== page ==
Metadata: Creating Confusion Out Of Clarity

Metadata is data about data, and not the data itself. If you are asked to define metadata, that’s the answer. For example, the number of words within a document is metadata; data about the data. If you perform data mining upon your data warehouse, your conclusions are metadata; data about the data. The generated summary is metadata. An XML file has some header data which defines the characteristics of the data that follows. The header data is metadata, and it is also the schema. Metadata is an abstraction about the data. For example, see Phil Factor’s Exploring SQL Server table metadata with SSMS and TSQL.

Microsoft Office document property values (such as “Authors” and “Last Saved By”) are frequently referred to as metadata. Properties are data about the Office document, stored in the document. Revision information and comments within Microsoft Word documents are also referred to as metadata. Comments and revision notes are data stored in support of the comments and revision history features of Microsoft Office. Document properties, revision information, and comments are not “data about data” in the abstract sense mentioned earlier, they are additional data within the document.

Consider information gathered about the clothing in your closet, such as sizes, styles, colors, and quantities. This would be “data about clothing.” Contrast this with fabric care instructions sewn into a garment (“wash in cold water, tumble dry”). Fabric care instructions could also be considered “data about clothing.” We can distinguish the abstract, statistical information from the specific instruction information. We could use a single term, such as “meta-clothing- data,” to refer to either type of information, and we could use a single term to refer to both types of information. A single term to describe both types of information would invite confusion where no such confusion previously existed. We can distinguish between wardrobe and fabric care instructions, but “data about data” sends such distinctions into a muddle.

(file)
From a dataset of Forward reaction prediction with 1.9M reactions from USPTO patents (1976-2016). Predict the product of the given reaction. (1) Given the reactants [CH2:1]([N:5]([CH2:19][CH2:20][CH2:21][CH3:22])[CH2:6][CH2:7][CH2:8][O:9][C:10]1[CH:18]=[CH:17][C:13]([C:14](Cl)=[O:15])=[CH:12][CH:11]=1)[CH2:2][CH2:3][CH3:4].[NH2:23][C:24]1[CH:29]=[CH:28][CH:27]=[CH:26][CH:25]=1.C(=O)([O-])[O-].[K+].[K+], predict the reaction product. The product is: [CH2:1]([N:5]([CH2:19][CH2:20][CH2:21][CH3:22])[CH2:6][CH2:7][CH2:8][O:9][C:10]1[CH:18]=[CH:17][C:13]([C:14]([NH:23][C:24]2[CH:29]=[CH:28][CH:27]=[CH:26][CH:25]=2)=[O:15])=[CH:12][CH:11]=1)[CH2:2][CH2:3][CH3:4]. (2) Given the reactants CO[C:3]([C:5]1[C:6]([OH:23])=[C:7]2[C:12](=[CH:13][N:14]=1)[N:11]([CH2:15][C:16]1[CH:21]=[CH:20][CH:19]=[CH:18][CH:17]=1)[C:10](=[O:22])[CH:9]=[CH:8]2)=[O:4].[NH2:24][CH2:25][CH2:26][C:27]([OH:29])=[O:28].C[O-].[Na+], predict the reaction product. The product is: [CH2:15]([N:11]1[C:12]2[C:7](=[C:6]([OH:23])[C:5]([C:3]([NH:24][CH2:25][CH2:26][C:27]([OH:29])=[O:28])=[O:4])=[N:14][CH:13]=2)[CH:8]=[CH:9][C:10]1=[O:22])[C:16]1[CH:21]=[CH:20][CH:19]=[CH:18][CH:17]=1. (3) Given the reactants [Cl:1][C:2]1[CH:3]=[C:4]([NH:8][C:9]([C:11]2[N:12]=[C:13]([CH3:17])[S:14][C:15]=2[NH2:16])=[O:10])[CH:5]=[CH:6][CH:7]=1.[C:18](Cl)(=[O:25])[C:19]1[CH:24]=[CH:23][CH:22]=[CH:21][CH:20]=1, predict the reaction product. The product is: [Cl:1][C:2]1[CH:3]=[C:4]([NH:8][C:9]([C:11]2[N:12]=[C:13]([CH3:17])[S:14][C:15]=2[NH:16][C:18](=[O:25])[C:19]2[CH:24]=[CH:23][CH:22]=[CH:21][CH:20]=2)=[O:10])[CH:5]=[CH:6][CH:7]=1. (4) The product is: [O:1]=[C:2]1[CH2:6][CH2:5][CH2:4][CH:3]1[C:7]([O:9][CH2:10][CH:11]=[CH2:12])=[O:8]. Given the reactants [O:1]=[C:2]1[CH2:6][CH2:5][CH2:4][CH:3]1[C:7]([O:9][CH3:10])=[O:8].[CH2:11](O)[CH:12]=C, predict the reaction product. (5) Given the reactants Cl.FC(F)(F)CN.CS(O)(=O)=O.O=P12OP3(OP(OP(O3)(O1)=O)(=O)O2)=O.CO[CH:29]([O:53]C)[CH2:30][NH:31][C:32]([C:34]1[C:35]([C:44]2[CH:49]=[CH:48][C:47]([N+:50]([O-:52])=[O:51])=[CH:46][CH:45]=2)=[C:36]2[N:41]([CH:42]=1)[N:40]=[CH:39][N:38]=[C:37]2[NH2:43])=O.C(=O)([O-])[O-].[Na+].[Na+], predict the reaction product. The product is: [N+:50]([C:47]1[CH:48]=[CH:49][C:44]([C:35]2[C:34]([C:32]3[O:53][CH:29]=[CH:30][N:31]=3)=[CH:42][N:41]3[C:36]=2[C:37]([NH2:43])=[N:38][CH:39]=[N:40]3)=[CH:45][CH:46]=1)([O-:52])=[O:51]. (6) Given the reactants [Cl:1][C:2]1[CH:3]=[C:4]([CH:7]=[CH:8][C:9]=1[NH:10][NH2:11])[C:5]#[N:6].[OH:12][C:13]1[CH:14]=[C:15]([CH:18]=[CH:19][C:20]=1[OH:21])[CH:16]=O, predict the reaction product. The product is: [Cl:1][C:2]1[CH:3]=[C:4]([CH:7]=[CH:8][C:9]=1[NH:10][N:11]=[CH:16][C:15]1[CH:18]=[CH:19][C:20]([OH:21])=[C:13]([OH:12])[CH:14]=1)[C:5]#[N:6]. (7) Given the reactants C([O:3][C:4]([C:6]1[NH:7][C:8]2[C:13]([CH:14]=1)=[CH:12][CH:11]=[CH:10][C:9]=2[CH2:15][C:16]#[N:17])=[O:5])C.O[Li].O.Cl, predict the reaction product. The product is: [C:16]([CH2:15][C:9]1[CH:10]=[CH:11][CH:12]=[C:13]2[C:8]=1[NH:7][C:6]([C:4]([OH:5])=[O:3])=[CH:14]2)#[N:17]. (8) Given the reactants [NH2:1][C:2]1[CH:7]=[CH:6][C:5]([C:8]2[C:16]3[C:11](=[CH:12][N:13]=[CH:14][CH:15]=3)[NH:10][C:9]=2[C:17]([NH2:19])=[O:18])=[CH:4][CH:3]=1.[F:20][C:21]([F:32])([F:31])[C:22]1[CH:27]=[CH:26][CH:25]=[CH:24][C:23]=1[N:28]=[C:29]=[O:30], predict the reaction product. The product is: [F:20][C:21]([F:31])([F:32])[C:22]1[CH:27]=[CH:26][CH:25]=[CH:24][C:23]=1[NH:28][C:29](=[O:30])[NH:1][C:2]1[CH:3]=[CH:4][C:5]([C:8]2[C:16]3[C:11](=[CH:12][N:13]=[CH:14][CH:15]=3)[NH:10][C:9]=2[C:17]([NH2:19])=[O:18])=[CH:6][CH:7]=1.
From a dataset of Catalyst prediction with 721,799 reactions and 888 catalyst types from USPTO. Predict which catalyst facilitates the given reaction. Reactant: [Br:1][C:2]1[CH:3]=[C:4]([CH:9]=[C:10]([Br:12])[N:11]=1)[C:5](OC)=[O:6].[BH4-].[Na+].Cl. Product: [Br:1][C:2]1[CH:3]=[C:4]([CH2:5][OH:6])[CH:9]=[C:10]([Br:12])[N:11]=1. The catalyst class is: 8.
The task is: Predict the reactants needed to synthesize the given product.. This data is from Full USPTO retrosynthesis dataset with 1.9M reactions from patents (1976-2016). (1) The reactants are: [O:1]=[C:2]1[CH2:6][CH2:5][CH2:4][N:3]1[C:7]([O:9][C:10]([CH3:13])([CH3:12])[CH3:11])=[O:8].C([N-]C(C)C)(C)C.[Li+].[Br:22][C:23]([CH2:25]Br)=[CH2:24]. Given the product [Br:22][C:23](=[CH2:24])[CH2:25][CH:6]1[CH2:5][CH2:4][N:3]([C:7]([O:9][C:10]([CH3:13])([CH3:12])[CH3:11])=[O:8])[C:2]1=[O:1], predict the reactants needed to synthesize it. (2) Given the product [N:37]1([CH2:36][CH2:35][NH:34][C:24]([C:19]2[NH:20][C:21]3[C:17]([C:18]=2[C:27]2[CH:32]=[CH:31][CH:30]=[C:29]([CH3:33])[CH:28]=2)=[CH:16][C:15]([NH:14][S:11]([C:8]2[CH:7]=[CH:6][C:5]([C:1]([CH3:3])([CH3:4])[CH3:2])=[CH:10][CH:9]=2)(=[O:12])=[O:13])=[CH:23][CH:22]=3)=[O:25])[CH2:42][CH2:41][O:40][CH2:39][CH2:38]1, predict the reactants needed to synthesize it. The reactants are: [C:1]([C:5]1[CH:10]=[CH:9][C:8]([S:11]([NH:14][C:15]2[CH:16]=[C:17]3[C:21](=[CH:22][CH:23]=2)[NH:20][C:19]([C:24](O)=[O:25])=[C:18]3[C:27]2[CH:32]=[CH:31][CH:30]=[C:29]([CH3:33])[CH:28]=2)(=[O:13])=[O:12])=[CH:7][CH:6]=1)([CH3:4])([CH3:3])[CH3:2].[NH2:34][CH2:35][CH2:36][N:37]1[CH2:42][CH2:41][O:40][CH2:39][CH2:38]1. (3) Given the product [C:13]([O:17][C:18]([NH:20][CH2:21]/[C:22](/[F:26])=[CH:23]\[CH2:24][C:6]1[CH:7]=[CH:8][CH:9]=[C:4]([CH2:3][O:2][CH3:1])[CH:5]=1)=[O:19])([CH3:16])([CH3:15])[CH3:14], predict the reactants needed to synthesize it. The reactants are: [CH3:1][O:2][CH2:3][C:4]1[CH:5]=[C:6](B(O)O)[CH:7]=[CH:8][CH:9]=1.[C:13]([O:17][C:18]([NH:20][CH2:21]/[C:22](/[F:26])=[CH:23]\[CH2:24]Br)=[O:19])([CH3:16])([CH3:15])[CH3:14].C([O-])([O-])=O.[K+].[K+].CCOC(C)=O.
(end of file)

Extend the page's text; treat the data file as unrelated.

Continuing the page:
Metadata has received an expanded definition as “hidden” data, although the data isn’t well hidden. These data elements (revisions and authors) are easy to forget about and easy to neglect to review. If you forward a document outside your company, it is your responsibility to review it, including reviewing the “easy to neglect” data. The “easy to neglect” data is referred to as metadata. Applications other than Microsoft Office applications have their own “easy to neglect to review” data.

Other applications contain easily neglected information which may lead to inadvertent information disclosure; for example, read about metadata in

Metadata (n): 1. data about data, not the data itself 2. data that is easy to neglect to review.

When speaking with the legal community, recognize that the ABA has adopted the second definition. You can review Metadata Ethics Opinions Around the US and compare it with Arizona Supreme Court Decision in DAVID LAKE v. CITY OF PHOENIX, et al. (CV-09-0036-PR) and Williams v. Sprint/United Mgmt. Co., 230 F.R.D. 640,
652 (D. Kan. 2005).

Arizona Supreme Court:

metadata is an inherent part of an electronic document.

Arizona Bar Association:

a lawyer who receives an electronic communication may not examine it for the purpose of discovering the metadata embedded in it.

Other Bar Associations have disagreed with Arizona.

Confusion introduced by the term “metadata” and its appropriate scope has produced diverging opinions regarding a matter of fact. “Just semantics?” Hardly.

FOCA is a tool to extract information in footprinting and fingerprinting phases during a penetration test. It helps auditors to extract and analyze information from metadata, hidden info and lost data in published files. A new release of FOCA, version 2, adds tools to scan internal domains using PTR Scanning, software recognition through installation paths, etc. The idea of FOCA is to give as much info as can be discovered automatically starting from a public domain name.

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